Stories of extraterrestrial emigration to our beautiful blue planet are nothing new, particularly in recent years when the question of alien identity has become such a hot-button issue. Comics like Port of Earth and Border Town address the varying degrees of xenophobia that continue to simmer forth, putting our preservation and admiration of diversity ever more on the defensive.
The first issue of LaGuardia, by Nnedi Okorafor with art by Tana Ford and James Devlin, immediately sets itself apart from any sci-fi allegories of immigration. In this near-future world, Nigeria was the site of extraterrestrial first contact, and Lagos now operates the most important interstellar airport on the planet. The country, furthermore, has benefited greatly from its early communion with otherworldly species, and advancements in science and technology are ever-present.
But controversy is inescapable, and secessionists recalling the Nigerian Civil War amass, violently opposed to the influx of alien races and influence. Nigerian-American physician Future Nwafor Chukwuebuka arrives in New York City via LaGuardia, now the only interplanetary port in North America, pregnant and intent on smuggling in a mysterious little plant-based alien lifeform who adopts the rather loaded appellation of Letme Live.
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We’re coming up on the six-month mark of Marvel Comics’s “Fresh Start,” an informal publishing initiative that began with the release of Jason Aaron and Ed McGuinness’s new volume of The Avengers back in May. The initial flurry of #1 issues solicited under new EIC C.B. Cebulski’s direction, however, seemed anything but fresh. His promise of a creative shake-up that would include “new creative teams, new titles, new directions, and new beginnings,” appeared as empty bluster at best and, at worst, a tragic concession to a closed-minded segment of Marvel’s fanbase that preferred the same-old to diversity and true creativity.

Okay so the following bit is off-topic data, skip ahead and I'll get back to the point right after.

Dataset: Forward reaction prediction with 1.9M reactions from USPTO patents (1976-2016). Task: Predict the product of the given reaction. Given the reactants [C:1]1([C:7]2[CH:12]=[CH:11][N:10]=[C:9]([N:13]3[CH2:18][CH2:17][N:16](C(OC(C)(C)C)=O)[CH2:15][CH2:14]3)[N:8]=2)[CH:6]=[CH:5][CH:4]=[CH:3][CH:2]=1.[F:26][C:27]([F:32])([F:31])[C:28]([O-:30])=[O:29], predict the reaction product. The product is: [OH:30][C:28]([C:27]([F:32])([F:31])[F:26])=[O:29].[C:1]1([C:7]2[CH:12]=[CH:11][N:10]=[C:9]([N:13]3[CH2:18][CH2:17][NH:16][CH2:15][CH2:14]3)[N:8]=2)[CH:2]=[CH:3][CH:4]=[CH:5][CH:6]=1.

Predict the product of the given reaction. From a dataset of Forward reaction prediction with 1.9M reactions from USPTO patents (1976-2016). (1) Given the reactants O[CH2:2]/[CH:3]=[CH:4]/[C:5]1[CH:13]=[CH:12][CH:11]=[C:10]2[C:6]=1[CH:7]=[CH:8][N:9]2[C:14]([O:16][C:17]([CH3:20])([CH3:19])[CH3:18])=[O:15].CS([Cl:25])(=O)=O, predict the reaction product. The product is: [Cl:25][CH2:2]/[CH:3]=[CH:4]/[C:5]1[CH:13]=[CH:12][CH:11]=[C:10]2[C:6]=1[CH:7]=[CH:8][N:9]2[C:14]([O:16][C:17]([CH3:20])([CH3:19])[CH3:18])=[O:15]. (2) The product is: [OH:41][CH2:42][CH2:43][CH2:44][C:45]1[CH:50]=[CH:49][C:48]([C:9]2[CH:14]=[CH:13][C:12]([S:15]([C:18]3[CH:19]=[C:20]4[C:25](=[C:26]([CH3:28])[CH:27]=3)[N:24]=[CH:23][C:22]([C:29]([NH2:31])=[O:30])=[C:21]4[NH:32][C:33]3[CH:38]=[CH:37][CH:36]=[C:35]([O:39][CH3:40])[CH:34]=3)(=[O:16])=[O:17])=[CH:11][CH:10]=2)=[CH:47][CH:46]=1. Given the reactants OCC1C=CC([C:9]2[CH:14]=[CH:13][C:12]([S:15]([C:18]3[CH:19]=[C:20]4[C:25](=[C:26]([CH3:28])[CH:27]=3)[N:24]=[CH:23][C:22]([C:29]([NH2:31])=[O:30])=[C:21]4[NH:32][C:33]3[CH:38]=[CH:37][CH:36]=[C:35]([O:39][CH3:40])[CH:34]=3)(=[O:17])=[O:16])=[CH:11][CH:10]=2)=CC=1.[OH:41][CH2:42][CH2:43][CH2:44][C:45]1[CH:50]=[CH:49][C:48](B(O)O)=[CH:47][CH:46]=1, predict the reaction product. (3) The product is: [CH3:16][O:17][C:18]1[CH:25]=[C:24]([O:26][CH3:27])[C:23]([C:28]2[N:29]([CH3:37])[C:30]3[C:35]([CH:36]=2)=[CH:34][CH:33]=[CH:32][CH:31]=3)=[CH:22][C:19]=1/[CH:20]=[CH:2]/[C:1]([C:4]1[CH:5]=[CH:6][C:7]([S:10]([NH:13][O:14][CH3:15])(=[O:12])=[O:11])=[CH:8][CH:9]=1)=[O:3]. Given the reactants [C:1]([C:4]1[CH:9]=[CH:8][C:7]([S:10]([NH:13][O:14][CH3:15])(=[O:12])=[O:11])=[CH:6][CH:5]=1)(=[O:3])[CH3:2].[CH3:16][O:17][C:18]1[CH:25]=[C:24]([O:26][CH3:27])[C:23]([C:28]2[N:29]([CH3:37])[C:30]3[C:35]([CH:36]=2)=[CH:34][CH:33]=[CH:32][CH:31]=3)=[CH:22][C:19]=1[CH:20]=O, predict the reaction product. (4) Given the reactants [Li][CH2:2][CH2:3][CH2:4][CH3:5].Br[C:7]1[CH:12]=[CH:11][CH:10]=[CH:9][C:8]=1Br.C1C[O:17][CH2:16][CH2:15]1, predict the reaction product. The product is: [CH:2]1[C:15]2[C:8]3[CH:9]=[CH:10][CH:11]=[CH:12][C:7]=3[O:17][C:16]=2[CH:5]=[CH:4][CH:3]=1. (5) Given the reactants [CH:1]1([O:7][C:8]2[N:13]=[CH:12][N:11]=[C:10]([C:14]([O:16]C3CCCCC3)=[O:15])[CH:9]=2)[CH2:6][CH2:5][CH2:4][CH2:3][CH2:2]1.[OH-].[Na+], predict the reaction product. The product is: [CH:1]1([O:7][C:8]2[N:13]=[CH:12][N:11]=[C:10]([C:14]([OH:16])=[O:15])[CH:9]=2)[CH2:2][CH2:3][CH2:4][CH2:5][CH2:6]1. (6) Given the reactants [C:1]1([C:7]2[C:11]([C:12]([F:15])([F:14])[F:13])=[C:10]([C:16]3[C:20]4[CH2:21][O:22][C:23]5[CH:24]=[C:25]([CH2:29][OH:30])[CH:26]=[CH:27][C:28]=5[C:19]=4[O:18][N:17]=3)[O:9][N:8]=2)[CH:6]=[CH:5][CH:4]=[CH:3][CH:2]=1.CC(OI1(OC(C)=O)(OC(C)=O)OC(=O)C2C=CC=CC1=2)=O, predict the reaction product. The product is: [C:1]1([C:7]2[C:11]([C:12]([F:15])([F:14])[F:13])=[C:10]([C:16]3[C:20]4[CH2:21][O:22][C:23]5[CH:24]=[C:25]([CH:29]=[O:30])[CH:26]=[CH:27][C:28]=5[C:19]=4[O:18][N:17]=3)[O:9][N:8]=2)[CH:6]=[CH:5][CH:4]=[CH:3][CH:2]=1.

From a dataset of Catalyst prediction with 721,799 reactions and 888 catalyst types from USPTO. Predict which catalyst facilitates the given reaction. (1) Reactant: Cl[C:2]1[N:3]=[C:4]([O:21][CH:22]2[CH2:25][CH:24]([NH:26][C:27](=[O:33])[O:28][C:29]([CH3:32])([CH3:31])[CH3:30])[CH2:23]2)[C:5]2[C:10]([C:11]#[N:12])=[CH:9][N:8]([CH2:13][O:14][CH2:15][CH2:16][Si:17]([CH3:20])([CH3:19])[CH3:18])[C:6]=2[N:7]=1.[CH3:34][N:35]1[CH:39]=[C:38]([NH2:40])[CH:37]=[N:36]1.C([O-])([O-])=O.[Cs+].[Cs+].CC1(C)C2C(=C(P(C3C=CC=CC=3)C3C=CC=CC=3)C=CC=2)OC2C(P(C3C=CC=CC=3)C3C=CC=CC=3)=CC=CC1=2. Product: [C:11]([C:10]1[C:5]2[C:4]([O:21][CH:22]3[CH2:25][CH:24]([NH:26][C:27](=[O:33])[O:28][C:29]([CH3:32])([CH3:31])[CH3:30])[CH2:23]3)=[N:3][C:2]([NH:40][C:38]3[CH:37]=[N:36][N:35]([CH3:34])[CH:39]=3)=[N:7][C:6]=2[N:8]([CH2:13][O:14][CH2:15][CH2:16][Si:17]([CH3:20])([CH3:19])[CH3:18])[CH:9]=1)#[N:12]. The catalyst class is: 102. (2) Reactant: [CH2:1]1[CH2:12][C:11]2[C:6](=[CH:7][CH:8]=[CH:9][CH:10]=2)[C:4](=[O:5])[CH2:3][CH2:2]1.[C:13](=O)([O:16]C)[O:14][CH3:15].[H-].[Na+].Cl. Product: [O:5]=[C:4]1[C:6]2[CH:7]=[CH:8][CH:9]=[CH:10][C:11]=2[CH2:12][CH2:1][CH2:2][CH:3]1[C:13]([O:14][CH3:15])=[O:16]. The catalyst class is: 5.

Artists and writers were merely shuffled to different titles; series were rebooted (again); new directions were just old scenarios that were being repurposed and repackaged. It seemed as if all the truly progressive storylines and interesting creators that had been a hallmark of Axel Alonso’s final years at Marvel were going to be swept aside in favor of bland mediocrity. I half-suspect that the same Russian bots that tried to torpedo The Last Jedi were likewise targeting any superhero comic featuring a strong female character.
As I soon discovered, however, diversity and creativity had not been stymied completely. And if malcontents were looking for another minority superhero to spotlight their ignorance, Shuri #1 provides a fantastic foil.
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